Sunday 13 October 2013

Author Explains: Word Wide Web

Pic by Errol of Debs and Errol

IN BRIEF: "Taylor's Polynomials" is a web serial which includes math, urban fantasy, pop culture, and wordplay. If you like some of those things, hopefully you're already on board. But if you need more convincing, let me break it down for you... post by post.

I previously explained about the math references. Then about the setting, including how I incorporate mashups from popular culture. It's now time to veer away from the content, to deal with my writing style. Where my plea to writers is very similar to the one for the math geeks - keep me honest!


Here's a Tangent: A Day in My Life,
 as told in first person plural.
If you haven't done so yet, the first thing I'll do is encourage reading the prior two posts. Quick recap either way: The conics are "eccentric", because that has a mathematical context beyond the english definition. Logan's ship is larger in the subscript, as it's his "base" of operations. Are you catching my drift? I tend to incorporate a lot of these puns into the serial because that's the way my mind works.

Most straight out math puns were used early on. I've now started to create characters outside the basic high school functions. In particular, I'm now playing with the names.

Pictured: Howie Mandelbrot
Julia Set mashes up with Julia Child to make Julia Childset. The Vicsek fractal pairs with Vic Fontaine from 'Star Trek: DS9', generating Vicsek Fontaine - he owns the Overline bar. And you haven't seen her yet, but I'm rather pleased with how my diplomat, the Dr. Elizabeth Weierstrass function is turning out. (Her hair is continuous, but not differentiable!)

The episode titles themselves are also word riffs of one sort of another.
-"I Now Pronounce You" was the entry involving the ?(x) and [x] functions, (which are hard to pronounce), where we learned that they were married.
-"In Security" was the entry where Cosecant and Radik clashed over ship security, and their own insecurities. (You can't handle the truth tables!)
-"Cut Vertex" was the entry where the depressed Parabola pricked herself with a knife. (Do we not leak?) I grant she was not in vertex form at the time. It did inspire this post on my other blog, Why I Write Series 5.

I suppose in my mind, I'm a bit like Terry Prachett, just nowhere near as good. But give it a few years, I might reach J. K. Rowling levels. (Daigon Alley, ha ha! ... She wins.)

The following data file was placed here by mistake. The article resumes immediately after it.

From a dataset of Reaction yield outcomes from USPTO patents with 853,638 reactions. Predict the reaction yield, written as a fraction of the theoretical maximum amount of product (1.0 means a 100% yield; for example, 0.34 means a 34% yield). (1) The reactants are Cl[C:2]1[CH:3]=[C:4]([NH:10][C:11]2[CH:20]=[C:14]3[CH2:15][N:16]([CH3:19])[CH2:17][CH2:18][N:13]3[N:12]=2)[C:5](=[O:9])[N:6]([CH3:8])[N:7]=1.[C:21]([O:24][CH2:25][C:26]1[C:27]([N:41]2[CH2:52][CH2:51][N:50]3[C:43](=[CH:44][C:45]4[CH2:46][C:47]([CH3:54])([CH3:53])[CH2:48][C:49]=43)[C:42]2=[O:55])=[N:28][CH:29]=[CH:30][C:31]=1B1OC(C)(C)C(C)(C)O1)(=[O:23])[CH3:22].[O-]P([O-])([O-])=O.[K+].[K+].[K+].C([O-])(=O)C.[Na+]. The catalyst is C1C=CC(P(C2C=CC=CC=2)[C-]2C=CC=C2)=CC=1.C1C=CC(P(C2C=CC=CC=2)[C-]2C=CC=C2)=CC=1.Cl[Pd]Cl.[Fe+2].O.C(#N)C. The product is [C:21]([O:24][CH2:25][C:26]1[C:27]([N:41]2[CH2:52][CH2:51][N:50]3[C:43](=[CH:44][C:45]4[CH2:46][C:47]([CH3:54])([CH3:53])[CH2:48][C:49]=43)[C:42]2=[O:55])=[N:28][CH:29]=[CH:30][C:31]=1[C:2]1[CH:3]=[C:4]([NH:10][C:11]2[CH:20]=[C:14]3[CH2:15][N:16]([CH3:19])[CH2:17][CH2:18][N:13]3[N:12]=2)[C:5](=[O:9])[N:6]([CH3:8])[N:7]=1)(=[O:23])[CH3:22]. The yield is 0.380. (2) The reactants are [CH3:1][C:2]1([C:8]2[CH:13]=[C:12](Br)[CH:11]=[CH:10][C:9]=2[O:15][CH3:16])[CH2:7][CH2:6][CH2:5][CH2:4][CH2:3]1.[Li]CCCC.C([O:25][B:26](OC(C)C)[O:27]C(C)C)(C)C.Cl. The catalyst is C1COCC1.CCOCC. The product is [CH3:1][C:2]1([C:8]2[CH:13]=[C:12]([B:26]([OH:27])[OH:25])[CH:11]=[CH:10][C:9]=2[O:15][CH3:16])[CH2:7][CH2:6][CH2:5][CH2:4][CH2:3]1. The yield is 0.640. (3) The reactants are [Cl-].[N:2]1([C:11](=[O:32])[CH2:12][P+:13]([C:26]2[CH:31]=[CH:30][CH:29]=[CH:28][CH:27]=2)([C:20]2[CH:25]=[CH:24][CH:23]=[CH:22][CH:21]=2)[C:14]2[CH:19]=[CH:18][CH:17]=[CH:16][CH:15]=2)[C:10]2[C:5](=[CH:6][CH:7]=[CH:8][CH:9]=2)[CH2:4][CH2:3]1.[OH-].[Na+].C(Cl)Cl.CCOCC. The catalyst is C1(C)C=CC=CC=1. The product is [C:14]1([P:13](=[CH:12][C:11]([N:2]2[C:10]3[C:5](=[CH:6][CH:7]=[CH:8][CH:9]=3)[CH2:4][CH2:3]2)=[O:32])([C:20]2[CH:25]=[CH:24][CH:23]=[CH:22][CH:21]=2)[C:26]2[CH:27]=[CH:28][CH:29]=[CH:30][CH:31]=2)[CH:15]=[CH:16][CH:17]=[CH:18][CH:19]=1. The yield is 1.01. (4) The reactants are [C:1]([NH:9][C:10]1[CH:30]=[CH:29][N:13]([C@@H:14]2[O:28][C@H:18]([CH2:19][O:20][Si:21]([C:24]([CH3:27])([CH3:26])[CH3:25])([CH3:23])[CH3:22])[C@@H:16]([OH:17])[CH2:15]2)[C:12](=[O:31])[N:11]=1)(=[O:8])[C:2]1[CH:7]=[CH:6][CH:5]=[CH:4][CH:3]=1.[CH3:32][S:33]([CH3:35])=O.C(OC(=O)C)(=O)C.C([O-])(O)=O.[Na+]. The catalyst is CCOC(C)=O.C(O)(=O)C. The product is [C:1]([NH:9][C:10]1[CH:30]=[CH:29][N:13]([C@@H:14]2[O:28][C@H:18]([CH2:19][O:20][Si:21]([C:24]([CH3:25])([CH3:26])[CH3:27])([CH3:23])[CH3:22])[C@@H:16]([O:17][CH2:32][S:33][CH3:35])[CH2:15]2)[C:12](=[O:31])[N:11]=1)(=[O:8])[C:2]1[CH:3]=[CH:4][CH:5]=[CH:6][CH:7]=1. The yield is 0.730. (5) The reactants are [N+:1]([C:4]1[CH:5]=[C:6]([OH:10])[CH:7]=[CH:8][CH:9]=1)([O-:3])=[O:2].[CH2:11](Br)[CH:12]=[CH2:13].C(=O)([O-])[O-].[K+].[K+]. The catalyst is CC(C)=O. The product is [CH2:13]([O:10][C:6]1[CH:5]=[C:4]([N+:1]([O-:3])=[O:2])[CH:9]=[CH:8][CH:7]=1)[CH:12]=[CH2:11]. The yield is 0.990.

Honestly, that's about all I have to say about the writing. It's not ALL about twisting words - for a short story sample of my writing see "Time for a Superheroine" (on my other blog). I'm now hoping YOU might have more to say, in the comments. You can also comment on my drawing ability, hopefully it's been improving too?

Alternatively, send fan art. That's
a MichelleScribbles commission.
Part of the reason I hope for commentary is to get a sense for what you (the audience) are anticipating. Or want to see. As far as plot goes, I write in a very linear fashion, meaning I don't have a clear sense of how an arc will wrap up when I begin, only vague ideas. That's the nature of a serial.

There we have it! Three posts later, I've explained what I've got to offer you. Still not sold? I demand that you tell me WHY! Comment, oh my god, someone, ANYONE, IS ANYBODY OUT THERE?!? HELLLOOOOO???

In all seriousness, let me take the opportunity of Canadian Thanksgiving to thank everyone who's already been reading. Extra thanks to those who've let me know:
-@MorganBallantin who also wrote me this guest post;
-@mrburkemath for giving me a shoutout on his blog for my "Makin' a Graph" parody;
-@ed_realist and @davidwees for their blog comments;
-@jensilvermath who's remarked at me through Twitter;
-Carl Joshua Quines, who comments occasionally on the Facebook page;
-And an extra shoutout to my math colleagues at school for their occasional remarks, not to mention putting up with the crazy teacher in their midst.

I'll conclude by saying that if it's the constant TEXT aspect you don't like, we may have to part ways. But not before I can point you at two mathy-cultural webcomics, in place of me! They're currently publishing, and I quite enjoy them:

Actually, check those out regardless!

As for me, Series 6, Stat Us, starts this Wednesday, with the "Babble On Project". (I really need to get on with my drawing.) Maybe I'll see you here again? It's less than 5 minutes out of your day, you know. It might be nice if, in a sense, we could spend that time together?

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  1. "And you haven't seen her yet, but I'm rather pleased with how my diplomat, the Dr. Elizabeth Weierstrass function is turning out. (Her hair is continuous, but not differentiable!)"

    Fun! When I grow old I shall spike my hair!

    1. It's all about the hair! Spiking is one option. You can also get the "Secant" haircut, as the singer for the 80s band "Flock of Seagulls" demonstrates here:

  2. Trying again. Why does it not like me?

    I never understand what's going on--I found this post to be quite helpful! And I love the artwork and the zany nature of it all.

    1. I have no idea why blogger posting is an issue... maybe that's why I don't get more comments?

      So glad this post helped - decided I'd better write this (and the two previous), because it seemed like many people were coming here, just going "what?" and leaving...